Gerardo claimed he exchanged insurance information with the Expedition driver while Homero stayed inside the truck. Then Gerardo saw Homero outside the truck and speaking to someone inside a white SUV about 25 feet away. Gerardo could not hear the conversation but he could hear they were arguing. When Gerardo heard a shot, Homero ducked and fell to the ground. The Jeep took off. Gerardo could not identify the driver.

The police searched the truck and the area but did not find any firearm or any bullets or projectiles. Based on an autopsy, a forensic pathologist determined Homero died as the result of a gunshot wound to the chest at close range. An X-ray revealed a retained bullet on the left side of his torso. When he died, Homero had a blood alcohol level of .13 and methamphetamine in his system.

Shortly after midnight on April 22, police found Leonel passed out and intoxicated at his house. First, Leonel denied calling defendant, his brother. Then he admitted telling defendant he was in danger. Police arrested Leonel for murder and interrogated him for six hours before releasing him around 7:00 a.m. Cell phone records showed 12 separate calls placed or received between Leonel and defendant on April 21. Police arrested defendant and his wife at a hotel in Palm Desert.

During his interrogation, defendant did not mention self-defense or that Homero had threatened him or Leonel. Police officers searched defendant's hotel room, residence, and white Jeep Cherokee, located in the hotel's parking lot. A bullet hole in the passenger side door's interior window frame showed an attempt to fix the damage. At defendant's residence, police found a loaded .9-millimeter Glock 17 handgun under the couch cushion; neither the handgun nor ammunition matched the firearm used in the shooting. Investigators could not find a handgun matching the projectile recovered from the victim's body.

Defense Evidence

Defendant testified he received a phone call from Leonel, who said some men from Penn West were "trippin' on him." Leonel did not name or describe the men but he asked defendant to pick him up. Defendant decided not to call the police. Instead, he armed himself with the gun he kept in his Jeep under the driver's seat. Pushing back the slide, he rested the gun on his thigh with his hand on top of it but not with his finger on the trigger. He intended to pick up Leonel and he had the gun ready for protection. He was nervous about Leonel getting hurt and scared for both his own and his brothers' safety.

While on his way, defendant received another phone call from Leonel, who said the men had mentioned a .45 and said "we had something coming," meaning they intended to try to kill or hurt Leonel and his brothers. Leonel then said that, when the two men were leaving, Homero had pointed a gun at him. Leonel announced, "Oh, they crashed," but he did not say where the accident occurred. Leonel said he planned to take evasive action. Defendant still wanted to make sure Leonel was okay.

When defendant came to the site of the collision, he stopped, intending to help the Expedition passengers. Before leaving his Jeep, he heard his name and recognized Homero, standing on the sidewalk near a GMC truck. They knew each other from middle school and met occasionally. Defendant did not know Gerardo. Defendant thought the men may have threatened Leonel but he could talk to them.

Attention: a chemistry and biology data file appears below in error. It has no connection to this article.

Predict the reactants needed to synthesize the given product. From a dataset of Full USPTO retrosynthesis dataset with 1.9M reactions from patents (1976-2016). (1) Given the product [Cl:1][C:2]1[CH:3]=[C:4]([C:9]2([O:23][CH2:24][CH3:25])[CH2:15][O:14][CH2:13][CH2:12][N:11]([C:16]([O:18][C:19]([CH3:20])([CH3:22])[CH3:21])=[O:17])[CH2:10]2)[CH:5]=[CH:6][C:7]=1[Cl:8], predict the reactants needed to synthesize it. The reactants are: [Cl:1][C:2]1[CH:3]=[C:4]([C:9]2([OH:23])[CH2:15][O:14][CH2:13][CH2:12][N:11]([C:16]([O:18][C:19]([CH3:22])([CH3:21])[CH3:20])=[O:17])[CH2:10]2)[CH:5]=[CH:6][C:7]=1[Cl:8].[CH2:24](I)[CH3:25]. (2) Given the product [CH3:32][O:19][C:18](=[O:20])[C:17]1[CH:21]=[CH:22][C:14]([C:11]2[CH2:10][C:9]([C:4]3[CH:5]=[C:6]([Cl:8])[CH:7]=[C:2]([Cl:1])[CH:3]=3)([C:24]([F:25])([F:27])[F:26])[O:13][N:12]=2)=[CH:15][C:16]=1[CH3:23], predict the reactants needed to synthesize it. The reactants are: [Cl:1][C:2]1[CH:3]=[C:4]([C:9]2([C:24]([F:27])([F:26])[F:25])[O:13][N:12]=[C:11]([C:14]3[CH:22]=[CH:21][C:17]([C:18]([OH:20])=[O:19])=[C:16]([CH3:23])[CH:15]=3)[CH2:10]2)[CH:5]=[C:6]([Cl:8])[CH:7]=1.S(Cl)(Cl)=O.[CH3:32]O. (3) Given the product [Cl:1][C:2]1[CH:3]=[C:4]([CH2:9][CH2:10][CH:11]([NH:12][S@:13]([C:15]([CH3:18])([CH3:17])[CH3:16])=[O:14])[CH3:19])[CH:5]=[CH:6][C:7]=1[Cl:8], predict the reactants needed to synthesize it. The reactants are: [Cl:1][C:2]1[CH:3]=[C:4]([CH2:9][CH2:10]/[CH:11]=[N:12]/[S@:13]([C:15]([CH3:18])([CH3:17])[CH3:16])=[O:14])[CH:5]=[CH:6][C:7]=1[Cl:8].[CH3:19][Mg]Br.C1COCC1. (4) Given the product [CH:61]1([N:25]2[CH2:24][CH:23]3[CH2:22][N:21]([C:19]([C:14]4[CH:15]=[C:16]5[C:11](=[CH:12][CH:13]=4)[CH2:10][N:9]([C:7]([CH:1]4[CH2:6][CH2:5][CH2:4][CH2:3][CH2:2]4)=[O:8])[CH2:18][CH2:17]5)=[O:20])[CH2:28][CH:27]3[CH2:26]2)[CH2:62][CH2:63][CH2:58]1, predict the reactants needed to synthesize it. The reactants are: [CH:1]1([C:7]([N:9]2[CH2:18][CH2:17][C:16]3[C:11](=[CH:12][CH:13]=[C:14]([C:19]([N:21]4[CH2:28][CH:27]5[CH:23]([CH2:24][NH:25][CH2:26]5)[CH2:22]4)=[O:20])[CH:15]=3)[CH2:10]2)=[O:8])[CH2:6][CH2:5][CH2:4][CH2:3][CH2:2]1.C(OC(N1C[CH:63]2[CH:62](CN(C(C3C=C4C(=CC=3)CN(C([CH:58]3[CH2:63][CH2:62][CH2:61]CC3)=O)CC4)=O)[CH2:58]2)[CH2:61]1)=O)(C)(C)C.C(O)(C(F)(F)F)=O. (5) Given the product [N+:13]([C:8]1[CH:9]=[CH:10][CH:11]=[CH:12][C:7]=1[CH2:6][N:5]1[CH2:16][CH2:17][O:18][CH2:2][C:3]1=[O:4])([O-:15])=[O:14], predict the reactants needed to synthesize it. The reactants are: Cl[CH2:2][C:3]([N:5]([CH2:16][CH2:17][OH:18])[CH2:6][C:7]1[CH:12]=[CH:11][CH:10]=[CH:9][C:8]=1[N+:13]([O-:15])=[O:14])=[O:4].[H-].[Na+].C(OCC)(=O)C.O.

Instead, Homero approached defendant's jeep carrying a carton of beer. Defendant asked casually, "Why you guys trippin' on my brother?" Homero responded "You fools have something coming," "I'll fuck your brothers and you," and "I'm going to kill your brothers and you." Gerardo was walking toward the jeep "like a gangster" and both men seemed pumped up with adrenaline.

Defendant thought Homero had a gun although defendant could not see one. Defendant knew Homero was a gang member. Homero behaved in a threatening way. Homero moved his hand toward his waist. When Homero made a sudden movement, defendant grabbed his gun and shot near where Homero was standing without intending to kill him. Defendant fired to protect himself, thinking Homero was going to kill him. Not knowing whether the shot had hit Homero, defendant stepped on the gas and sped away.

Defendant told his brothers and his wife what had happened. He repaired his Jeep and gave away the gun. When defendant found out Homero had died, he took his wife to a hotel because he feared retaliation. He parked the Jeep at the hotel without trying to hide it and was planning to pick up his children when police arrested him. When interviewed, defendant was scared so he denied involvement in the shooting.



The trial court instructed the jury with CALCRIM No. 3471, concerning limitations on self-defense where the defendant started a fight or was engaged in mutual combat with the victim. Defendant contends there was no evidence warranting the instruction and the instruction made it harder for him to establish self-defense. The People respond that, although defendant forfeited this argument, giving CALCRIM No. 3471 was not prejudicial error. The jury was instructed that some of the instructions may not apply to the facts of the case and that it should follow only those instructions that do apply. We conclude that, because there was no evidence that defendant started a fight or engaged in combat with Homero, the jury could not have relied on CALCRIM No. 3471.